Harold Pereira, Founder, TrueSouth
Harold Pereira grew up watching his mother prepare some coffee decoction for herself before she went to bed every night. In the mornings, it was a cup of coffee for her, and off to church.
At times, if she had forgotten to perform this activity at night, she would miss her coffee and her day just wouldn’t start right. Harold wondered why she did not just make the decoction in the morning.
“Little did I understand then about the time, skill, and effort required to make a decoction. A freshly brewed decoction is always the best, as the profile changes within two to three hours, but households compromised and made it in the night to have the decoction ready in the morning,” he says.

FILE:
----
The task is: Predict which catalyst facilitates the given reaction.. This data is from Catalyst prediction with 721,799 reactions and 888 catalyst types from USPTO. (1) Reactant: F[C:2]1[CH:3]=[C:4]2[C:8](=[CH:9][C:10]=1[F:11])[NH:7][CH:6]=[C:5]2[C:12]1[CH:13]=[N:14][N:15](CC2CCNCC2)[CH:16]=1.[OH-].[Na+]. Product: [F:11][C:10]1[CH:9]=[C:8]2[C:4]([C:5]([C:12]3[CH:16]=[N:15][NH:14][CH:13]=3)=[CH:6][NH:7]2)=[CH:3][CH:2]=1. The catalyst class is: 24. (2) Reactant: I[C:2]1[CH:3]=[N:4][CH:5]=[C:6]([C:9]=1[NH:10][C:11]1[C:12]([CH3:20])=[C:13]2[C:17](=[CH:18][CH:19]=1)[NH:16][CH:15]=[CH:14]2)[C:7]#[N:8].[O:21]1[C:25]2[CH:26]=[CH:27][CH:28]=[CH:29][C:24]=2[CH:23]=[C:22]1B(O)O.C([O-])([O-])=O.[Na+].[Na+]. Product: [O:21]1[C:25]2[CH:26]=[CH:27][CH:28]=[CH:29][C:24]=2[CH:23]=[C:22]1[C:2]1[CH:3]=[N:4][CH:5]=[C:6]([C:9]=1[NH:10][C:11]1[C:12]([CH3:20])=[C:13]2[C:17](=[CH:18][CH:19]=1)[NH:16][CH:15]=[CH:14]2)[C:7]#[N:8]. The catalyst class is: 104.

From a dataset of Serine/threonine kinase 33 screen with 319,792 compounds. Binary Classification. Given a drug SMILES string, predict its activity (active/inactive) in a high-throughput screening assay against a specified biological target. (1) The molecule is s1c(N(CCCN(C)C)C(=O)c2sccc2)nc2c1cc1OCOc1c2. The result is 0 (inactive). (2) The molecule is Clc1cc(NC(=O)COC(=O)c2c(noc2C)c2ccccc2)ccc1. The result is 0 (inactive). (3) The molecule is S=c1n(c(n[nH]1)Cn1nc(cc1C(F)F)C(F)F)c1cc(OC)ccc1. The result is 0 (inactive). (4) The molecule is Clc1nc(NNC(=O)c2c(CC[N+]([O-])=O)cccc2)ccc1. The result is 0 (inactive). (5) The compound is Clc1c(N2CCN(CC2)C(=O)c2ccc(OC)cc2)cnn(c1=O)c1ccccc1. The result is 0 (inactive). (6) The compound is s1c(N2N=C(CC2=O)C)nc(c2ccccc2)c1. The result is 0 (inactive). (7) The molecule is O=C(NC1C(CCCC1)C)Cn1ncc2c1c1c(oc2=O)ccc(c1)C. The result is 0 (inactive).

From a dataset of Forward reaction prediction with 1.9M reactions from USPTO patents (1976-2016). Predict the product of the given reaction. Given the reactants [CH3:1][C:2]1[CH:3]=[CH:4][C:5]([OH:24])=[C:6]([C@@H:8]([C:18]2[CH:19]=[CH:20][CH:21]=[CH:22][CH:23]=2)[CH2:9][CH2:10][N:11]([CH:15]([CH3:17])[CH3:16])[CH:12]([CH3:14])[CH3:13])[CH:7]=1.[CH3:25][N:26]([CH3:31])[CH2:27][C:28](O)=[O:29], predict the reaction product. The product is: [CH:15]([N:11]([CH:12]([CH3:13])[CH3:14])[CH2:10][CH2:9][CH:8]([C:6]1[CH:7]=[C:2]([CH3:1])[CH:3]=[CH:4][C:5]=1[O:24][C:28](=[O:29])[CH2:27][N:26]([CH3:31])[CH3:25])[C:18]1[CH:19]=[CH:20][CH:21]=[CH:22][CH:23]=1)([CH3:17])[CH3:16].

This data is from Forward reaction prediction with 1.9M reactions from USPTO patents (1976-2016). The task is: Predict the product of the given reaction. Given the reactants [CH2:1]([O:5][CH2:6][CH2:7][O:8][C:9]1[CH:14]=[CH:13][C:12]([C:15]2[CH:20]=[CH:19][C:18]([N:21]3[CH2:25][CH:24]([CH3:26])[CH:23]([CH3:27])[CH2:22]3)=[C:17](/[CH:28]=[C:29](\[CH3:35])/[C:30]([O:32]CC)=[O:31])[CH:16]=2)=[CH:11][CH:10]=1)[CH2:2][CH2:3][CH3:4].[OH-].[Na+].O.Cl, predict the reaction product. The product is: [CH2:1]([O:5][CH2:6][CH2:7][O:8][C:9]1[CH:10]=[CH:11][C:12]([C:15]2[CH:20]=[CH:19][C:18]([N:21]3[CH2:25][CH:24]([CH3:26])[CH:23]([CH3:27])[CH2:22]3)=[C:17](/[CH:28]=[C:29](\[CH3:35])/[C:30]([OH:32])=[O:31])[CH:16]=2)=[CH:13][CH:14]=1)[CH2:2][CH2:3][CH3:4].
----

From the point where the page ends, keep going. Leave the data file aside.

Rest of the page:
And, this got him thinking: why can’t filter coffee be filterless? Harold then started experimenting by preparing instant filter-coffee decoctions, without preservatives, which would taste similar to a freshly brewed filter coffee. It took him 16 long years to come up with the product, and today, his brand TrueSouth is among the first to launch this never-before-seen product.
The company exports its products to markets outside the country, and recently managed to make inroads into the UAE and UK. TrueSouth is also available in multiple quick-service restaurant (QSR) chains across the country, and is listed on Amazon and Bigbasket.